Georgian police use water, tear gas in move to break up second day of protests
Georgians demonstrate against new law on ‘foreign agents’ Critics fear law could be used to stifle dissent Law modeled after Russian legislation, opponents say Ruling party says it protects national interests
TBILISI, March 8 (Reuters) – Police in the Georgian capital Tbilisi used tear gas, water cannons and stun grenades late on Wednesday as they moved to break up a second straight day of protests against the “foreign agents” law, which critics say it signals an authoritarian shift.
Hundreds of police gathered in the streets around the parliament building in an attempt to disperse the protesters. Unlike Tuesday night’s clashes, there were no signs of demonstrators throwing petrol bombs or rocks, although at least one police car was overturned.
Tear gas was fired on central Tbilisi’s Rustaveli Avenue, where the parliament is located, forcing at least some of the thousands of demonstrators to leave.
The Interior Ministry said 77 people had been arrested following Tuesday’s protests that began when lawmakers approved a first reading of the law, which would require any organization that receives more than 20% of its funding from abroad to register as “agents foreigners” or face significant fines. .
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The ruling Georgian Dream party says it is modeled after US legislation dating from the 1930s. Critics, including President Salome Zourabichvili, say it is reminiscent of a law Russia has used to crack down on dissent and could hurt Georgia’s chances of membership in the European Union.
Zourabichvili, speaking to CNN, urged authorities to refrain from using force and portrayed Georgia as the victim of aggression by a Russia she said was determined to maintain influence in the Caucasus region.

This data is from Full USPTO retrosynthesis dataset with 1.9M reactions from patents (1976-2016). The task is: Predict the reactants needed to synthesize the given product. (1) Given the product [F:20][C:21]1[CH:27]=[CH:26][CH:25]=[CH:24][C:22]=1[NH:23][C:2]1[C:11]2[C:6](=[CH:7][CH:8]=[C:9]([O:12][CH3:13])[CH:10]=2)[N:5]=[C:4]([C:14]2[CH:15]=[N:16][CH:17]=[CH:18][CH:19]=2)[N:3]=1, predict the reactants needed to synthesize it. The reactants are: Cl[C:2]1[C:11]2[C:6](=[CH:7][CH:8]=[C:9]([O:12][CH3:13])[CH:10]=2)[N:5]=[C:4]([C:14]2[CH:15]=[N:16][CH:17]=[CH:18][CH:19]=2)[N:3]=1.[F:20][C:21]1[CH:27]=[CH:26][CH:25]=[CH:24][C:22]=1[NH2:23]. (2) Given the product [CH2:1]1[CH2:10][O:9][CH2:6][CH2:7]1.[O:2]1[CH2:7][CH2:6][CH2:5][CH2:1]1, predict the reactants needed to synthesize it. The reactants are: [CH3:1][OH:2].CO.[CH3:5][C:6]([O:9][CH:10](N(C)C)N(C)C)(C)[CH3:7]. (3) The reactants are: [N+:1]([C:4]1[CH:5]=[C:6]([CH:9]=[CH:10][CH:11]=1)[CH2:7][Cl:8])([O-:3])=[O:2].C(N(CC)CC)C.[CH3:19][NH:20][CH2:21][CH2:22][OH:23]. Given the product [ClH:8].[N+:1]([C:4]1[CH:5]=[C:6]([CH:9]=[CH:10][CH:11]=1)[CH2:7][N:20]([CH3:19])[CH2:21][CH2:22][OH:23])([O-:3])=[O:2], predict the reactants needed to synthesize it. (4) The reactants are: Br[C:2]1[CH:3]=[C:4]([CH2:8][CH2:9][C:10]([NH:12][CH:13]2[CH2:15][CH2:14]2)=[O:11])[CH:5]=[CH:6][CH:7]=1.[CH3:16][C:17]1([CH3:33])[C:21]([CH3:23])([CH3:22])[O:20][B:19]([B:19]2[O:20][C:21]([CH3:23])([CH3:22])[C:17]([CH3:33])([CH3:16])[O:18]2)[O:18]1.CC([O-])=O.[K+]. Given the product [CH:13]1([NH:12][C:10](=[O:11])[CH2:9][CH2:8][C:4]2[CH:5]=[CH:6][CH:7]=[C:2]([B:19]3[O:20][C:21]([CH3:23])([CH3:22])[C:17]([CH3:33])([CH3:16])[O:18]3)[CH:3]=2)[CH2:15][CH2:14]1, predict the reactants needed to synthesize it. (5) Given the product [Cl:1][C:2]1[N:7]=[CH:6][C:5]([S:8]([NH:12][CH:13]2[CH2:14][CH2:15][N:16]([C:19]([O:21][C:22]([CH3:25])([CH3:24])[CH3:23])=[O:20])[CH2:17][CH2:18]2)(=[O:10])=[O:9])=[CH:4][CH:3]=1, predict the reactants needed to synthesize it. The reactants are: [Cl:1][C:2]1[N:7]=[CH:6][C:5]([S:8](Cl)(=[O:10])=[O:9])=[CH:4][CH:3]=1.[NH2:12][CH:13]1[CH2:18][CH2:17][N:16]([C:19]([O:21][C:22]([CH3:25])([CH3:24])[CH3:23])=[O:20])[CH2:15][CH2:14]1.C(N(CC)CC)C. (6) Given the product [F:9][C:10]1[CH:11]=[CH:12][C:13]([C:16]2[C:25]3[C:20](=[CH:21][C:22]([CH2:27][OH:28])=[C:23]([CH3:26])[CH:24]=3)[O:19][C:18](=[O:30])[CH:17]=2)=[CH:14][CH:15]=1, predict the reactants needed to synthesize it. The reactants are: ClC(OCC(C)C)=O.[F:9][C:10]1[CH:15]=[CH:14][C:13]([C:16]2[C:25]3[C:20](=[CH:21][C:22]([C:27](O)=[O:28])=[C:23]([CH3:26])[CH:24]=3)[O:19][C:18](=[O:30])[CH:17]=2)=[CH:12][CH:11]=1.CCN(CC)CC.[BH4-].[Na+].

“It is clear that Russia will not give up very easily, but Russia is losing its war in Ukraine,” she said. Both Georgia and Ukraine were once part of the former Russian-dominated Soviet Union.
The EU last year rejected Tbilisi’s bid to become a candidate for membership, saying it needed to speed up changes in areas such as the rule of law.
THE SPLIT IN THE STANDARD PARTY
Protests resumed on Wednesday afternoon with a march to Rustaveli Street to mark International Women’s Day, which is a public holiday.
“It’s very clear that more and more people understand that this is scary and they have to fight for their future,” said journalist Mikheil Gvadzabia, 24.
Thousands of people gathered in front of parliament as the evening began, holding Georgian and European Union flags, as well as the Ukrainian flag, and chanting “No to Russian law” and blocking traffic.
“We cannot allow our country to become pro-Russian or a Russian state, or undemocratic,” said software engineer Vakhtang Berikashvili, 33.
Ukrainian President Volodymyr Zelenskiy thanked Georgians for flying his country’s flag, saying it shows respect.
“We want to be in the European Union and we will be. We want Georgia to be in the European Union and I’m sure it will be,” he said in a video speech.
Footage of smaller protests in the Black Sea resort city of Batumi, Georgia’s second largest, was also shared online.
The bill has deepened a rift between Georgian Dream, which has a parliamentary majority, and Zourabichvili, a pro-European who has left the party since being elected with its support in 2018.
She vows to veto the bill if it reaches her desk, although parliament could override it.
Critics say the Georgian Dream is too close to Russia and has taken the country in a more repressive direction. Georgian society is strongly anti-Moscow after years of conflict over the status of the two Russian-backed separatist regions, which went to war in 2008.
Georgian Dream chairman Irakli Kobakhidze said on Wednesday that the law will help root out those who work against the interests of the country and the powerful Georgian Orthodox Church. He criticized Georgia’s “radical opposition” for inciting the protesters.
Additional reporting by David Chkhikvishvili and Ben Tavener in Tbilisi; writing by Jake Cordell and David Ljunggren; editing by Mark Trevelyan, Gareth Jones and Grant McCool
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